Mud Pie Anyone?

A Play Framework

What if only two rules in life exist? The first is to have a good time and the second is to make sure others have a good time. This may not be a productive way of thinking in all aspects of life, right?  When it comes to children’s play, however, it opens up the possibilities for creativity, self-discovery, and an abundance of fun. Too often children are told what to play or how to play and this can leave creativity and individuality lacking.  As parents and educators, it is crucial to allow children to be children- give them a safe setting to play and let everything else be up to them!

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Playing in the Mud

In the articles, A Muddy First and Making a Mud Kitchen for Mud Day, the authors discuss findings from activities that took place on a rainy and muddy day at Castle Primary School in England.  On this particular day, the children and parents were given those two sets of rules and were only provided with suggestions for activities.  These suggestions included creating their own mud kitchen, making a mud pie, mud ball catapult, and animal swamp.  Once the day concluded, the parents and children were asked to reflect on their time.  It was quite clear through their responses that when play was unpredictable and open-ended the quality was influenced by the values important to the children.  These values included creativity, social skills, and cooperation.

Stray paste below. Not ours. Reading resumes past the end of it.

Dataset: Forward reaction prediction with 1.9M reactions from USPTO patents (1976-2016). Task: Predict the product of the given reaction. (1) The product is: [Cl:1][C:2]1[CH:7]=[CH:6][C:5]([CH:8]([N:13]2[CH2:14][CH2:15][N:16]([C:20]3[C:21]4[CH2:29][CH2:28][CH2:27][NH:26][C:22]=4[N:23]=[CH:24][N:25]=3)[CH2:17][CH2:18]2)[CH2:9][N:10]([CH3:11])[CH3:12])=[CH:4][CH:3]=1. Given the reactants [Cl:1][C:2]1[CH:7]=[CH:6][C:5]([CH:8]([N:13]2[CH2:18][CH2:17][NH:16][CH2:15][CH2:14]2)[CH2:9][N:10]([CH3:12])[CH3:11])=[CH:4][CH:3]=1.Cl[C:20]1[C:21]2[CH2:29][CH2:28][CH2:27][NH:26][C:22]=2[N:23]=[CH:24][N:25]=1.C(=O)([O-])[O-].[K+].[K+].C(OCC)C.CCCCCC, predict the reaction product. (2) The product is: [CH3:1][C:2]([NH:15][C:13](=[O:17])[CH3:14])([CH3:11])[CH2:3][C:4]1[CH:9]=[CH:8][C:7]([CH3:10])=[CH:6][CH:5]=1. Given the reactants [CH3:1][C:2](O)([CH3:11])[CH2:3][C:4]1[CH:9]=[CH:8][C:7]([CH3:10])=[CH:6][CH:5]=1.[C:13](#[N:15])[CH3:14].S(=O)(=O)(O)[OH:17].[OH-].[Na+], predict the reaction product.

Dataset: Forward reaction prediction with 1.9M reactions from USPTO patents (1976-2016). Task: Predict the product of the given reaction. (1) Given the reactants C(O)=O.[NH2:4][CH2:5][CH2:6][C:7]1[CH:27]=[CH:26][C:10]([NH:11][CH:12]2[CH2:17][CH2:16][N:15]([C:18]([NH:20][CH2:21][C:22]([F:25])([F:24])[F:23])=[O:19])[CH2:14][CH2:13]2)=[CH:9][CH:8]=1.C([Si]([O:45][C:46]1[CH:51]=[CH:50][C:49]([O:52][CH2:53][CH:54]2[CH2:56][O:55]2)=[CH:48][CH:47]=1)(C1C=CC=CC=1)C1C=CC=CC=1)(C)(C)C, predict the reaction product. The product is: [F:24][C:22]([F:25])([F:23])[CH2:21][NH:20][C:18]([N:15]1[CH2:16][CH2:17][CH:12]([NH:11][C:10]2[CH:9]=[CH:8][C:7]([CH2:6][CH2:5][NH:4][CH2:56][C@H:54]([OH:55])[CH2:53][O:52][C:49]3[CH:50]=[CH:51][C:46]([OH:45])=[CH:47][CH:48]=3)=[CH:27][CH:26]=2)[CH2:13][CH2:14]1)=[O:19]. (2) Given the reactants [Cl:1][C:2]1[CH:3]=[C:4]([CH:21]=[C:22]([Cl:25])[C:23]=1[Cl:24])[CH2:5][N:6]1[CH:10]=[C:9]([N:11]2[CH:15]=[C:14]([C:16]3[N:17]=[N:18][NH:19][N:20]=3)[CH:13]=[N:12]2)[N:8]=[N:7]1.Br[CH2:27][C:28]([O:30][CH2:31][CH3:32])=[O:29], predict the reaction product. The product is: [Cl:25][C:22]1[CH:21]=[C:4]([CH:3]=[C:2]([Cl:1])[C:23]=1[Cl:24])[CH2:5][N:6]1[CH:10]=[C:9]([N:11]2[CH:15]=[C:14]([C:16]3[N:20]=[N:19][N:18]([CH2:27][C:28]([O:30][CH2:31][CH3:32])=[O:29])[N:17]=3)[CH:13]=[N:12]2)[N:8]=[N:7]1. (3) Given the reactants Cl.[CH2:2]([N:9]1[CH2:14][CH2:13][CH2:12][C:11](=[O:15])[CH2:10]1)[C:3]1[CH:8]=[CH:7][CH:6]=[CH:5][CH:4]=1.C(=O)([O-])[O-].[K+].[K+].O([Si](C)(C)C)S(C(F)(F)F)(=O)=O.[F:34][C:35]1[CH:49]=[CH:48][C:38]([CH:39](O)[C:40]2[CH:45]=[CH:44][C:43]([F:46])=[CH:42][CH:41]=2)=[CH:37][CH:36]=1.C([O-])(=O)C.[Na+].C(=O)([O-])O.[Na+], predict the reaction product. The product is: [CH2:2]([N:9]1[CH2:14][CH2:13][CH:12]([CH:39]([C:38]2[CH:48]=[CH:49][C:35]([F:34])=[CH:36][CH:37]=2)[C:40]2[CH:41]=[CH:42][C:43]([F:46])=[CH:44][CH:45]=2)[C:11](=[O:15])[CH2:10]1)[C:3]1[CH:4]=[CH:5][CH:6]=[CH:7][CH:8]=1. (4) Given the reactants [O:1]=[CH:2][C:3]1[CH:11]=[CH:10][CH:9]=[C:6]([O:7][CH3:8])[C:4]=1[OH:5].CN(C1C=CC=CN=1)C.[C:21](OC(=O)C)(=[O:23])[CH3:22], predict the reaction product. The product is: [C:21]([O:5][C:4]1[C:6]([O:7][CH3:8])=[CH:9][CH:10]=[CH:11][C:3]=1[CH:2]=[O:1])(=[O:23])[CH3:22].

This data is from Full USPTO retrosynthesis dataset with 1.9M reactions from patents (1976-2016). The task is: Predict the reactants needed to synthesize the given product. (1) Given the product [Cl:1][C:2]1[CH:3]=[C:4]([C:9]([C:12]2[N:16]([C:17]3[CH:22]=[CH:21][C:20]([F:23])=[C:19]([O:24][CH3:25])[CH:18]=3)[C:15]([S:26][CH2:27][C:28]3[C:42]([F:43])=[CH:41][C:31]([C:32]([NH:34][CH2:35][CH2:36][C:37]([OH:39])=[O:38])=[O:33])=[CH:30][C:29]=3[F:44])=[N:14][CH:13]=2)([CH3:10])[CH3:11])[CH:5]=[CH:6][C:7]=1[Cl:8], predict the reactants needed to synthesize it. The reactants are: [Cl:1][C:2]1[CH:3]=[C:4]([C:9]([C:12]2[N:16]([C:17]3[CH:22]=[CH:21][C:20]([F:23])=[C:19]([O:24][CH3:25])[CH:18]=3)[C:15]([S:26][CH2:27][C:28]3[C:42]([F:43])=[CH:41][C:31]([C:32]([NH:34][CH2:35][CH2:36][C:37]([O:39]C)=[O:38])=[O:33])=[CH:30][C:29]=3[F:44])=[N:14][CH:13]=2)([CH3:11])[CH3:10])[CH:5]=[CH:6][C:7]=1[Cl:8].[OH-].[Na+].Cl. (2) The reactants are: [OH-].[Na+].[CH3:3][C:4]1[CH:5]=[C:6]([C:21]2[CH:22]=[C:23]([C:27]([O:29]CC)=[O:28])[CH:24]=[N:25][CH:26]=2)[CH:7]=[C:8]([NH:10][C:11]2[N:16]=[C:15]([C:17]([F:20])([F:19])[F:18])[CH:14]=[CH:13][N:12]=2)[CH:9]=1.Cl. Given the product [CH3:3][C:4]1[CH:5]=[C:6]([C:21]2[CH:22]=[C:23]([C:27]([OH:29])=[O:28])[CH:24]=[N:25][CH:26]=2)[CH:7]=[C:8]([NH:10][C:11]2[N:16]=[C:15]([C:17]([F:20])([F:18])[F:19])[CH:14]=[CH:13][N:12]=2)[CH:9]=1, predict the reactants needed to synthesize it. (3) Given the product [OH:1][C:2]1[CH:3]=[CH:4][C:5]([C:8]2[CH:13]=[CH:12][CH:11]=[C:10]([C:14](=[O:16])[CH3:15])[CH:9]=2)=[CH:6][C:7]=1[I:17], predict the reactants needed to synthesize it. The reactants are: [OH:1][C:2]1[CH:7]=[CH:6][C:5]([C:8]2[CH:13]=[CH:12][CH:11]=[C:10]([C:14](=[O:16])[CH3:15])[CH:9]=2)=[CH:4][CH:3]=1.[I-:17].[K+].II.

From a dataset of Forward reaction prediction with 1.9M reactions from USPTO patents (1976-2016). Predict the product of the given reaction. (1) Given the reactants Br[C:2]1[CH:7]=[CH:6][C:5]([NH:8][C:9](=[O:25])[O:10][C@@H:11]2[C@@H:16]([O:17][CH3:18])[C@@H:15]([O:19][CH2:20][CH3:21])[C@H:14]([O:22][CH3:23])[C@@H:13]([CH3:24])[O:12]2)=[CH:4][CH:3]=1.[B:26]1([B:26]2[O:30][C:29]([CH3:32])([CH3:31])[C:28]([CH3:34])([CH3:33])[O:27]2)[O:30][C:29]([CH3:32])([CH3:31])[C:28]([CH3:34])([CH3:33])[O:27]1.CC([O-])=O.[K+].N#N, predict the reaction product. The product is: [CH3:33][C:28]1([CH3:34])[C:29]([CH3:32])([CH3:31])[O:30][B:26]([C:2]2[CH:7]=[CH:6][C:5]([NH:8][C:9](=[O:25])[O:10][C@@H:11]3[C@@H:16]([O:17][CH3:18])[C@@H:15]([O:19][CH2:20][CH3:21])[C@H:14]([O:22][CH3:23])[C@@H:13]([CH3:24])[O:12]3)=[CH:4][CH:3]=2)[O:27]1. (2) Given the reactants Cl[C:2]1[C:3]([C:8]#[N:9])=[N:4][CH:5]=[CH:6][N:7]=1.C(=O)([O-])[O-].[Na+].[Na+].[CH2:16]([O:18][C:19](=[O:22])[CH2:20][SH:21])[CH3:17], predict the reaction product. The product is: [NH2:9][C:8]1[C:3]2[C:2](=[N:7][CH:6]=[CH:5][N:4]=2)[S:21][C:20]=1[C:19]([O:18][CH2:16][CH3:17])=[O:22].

The educators in this particular setting were following a play cycle framework founded on the idea that learning depends on experimentation, observation, and finally reflection.  This framework aligns with the Reggio Emilia approach where children are given tools and support simply to guide them through their own paths of discovery.  The first part of this framework involves the child who initiates the play whether it is through social, verbal, or physical actions.  The child then waits for a response from others and finally the play actually takes place.  The goal within this framework is the development of the child as a whole. Allowing children to individually explore and learn inspires them to think, question, investigate, explore and navigate the journey of learning.

For more information on this topic and to learn more about International Mud Day, visit the articles A Muddy First and Making a Mud Kitchen for Mud Day